Buildings are complex systems of systems (within systems, and systems of systems) which serve many, often competing, functions.  Buildings are controlled environments which mitigate the effects of aspects of outdoor environments- outdoor temperature, humidity, solar radiation, wind, airborne contaminants, noise, people, etc- and allow us to live and function in healthy, productive, comfortable ways.

Why study buildings?

Because most of us  7.6 billion humans live in them, work in them, eat in them, sleep in them, visit them, enjoy ourselves in them, buildings, in aggregate, have an enormous effect on every aspect of life on earth:

Energy and Carbon Emissions

The U.S. Energy Information Administration tells us, “In 2016, about 40% (or about 39 quadrillion British thermal units) of total U.S. energy consumption was consumed by the residential and commercial [building] sectors.” (EIA).  That’s more than passenger cars!  More than industry.  And it doesn’t even include the energy used to create buildings or drive to them.

According to the USGBC, buildings are responsible for 39% of the emissions of Carbon Dioxide in the United States, and unlike other sectors, this number is getting worse (EESI).  We aren’t projected to meet the targets necessary to keep global temperature rise under the consensus target of 2 degrees Celsius, in large part because of emissions from the building sector.

On the other hand, because of their ubiquity and thermal properties, buildings offer a great opportunity to store thermal energy and allow for greater integration of renewables into energy providers’ portfolios by shifting loads to times when renewable production is highest and away from those when it is least.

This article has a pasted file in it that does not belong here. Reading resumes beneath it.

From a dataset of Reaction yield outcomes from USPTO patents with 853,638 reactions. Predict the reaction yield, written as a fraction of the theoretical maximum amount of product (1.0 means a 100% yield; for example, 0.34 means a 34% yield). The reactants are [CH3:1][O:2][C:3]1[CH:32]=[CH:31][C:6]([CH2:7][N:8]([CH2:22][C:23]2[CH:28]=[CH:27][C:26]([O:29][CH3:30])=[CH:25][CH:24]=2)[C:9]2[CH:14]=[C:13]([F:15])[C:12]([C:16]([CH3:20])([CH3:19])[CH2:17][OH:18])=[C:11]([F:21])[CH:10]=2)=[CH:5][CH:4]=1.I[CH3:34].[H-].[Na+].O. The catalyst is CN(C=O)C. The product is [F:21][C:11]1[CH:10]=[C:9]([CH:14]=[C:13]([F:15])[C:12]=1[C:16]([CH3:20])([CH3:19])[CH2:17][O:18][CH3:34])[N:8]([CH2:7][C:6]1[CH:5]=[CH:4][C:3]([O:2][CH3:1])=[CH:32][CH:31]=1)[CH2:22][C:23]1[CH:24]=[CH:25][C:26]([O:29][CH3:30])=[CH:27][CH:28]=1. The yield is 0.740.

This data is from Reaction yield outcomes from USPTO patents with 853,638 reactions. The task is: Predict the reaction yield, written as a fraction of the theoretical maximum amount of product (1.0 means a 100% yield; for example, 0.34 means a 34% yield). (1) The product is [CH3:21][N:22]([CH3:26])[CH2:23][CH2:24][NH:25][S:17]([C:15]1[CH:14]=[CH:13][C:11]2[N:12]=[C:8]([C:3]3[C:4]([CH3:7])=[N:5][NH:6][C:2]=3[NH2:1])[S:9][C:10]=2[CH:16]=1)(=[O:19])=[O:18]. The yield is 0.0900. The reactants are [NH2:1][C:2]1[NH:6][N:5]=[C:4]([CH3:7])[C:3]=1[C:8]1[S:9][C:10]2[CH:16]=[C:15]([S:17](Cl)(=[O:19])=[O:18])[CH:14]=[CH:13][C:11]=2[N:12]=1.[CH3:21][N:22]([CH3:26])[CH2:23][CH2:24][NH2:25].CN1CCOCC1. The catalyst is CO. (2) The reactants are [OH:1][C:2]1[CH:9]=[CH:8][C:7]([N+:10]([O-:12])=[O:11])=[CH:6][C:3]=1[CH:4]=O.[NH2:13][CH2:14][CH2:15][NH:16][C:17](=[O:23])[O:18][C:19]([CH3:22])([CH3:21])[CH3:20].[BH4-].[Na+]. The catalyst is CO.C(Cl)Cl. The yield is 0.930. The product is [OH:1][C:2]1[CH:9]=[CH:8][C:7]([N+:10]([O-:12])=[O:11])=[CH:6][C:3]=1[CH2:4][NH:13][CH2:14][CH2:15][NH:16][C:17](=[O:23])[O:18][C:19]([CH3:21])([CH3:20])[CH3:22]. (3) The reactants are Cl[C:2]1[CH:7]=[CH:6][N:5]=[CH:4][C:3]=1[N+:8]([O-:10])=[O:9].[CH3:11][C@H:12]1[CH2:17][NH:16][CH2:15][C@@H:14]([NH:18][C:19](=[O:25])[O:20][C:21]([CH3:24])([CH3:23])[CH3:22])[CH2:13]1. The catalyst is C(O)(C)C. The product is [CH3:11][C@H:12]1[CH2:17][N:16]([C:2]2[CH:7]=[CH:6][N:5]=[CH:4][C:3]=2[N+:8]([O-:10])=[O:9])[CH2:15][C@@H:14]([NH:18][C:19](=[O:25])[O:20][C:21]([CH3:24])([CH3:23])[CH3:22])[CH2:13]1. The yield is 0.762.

Grid Demand

Buildings account for 74% of electricity consumption (U.S. EIA 2016), and a similar portion of summer peak electric power demand (DOI: 10.2172/840873).  Around 3,000 MW of power is utilized for ventilation alone in New York City alone at the hottest times, or and around nine percent of total New York State summer peak demand (NY ISO 2016). This is both a burden and an opportunity in that shifting this load is relatively easy compared to other strategies like installation of lithium ion battery storage.


We as Americans spend 87% of our hours on the planet in buildings (Klepeis et al. 2001).  It’s easy to understand, then, why the overwhelming majority of our exposure to harmful airborne pollutants occurs inside buildings. The air we breathe in indoor environments can contain such things as particulate matter and ozone responsible for 1.1 million life years lost and 36,000 life years lost, respectively (Fann et al. 2011); volatile organic compounds such as formaldehyde, a human carcinogen (IARC); and biological microorganisms.


The quality of our indoor environments has an enormous effect on worker and student productivity.  One somewhat dated summary estimated potential annual savings in the United States alone at “$6 to $14 billion from reduced respiratory disease,; $2 to $4 billion from reduced allergies and asthma; $15 to$40 billion from reduced symptoms of sick building syndrome; and $20 to $200 billion from direct improvements in worker performance that are unrelated to health.” (Fisk 2000)


The LEED-certified Nationwide & Ohio Farm Bureau 4-H Center at The Ohio State University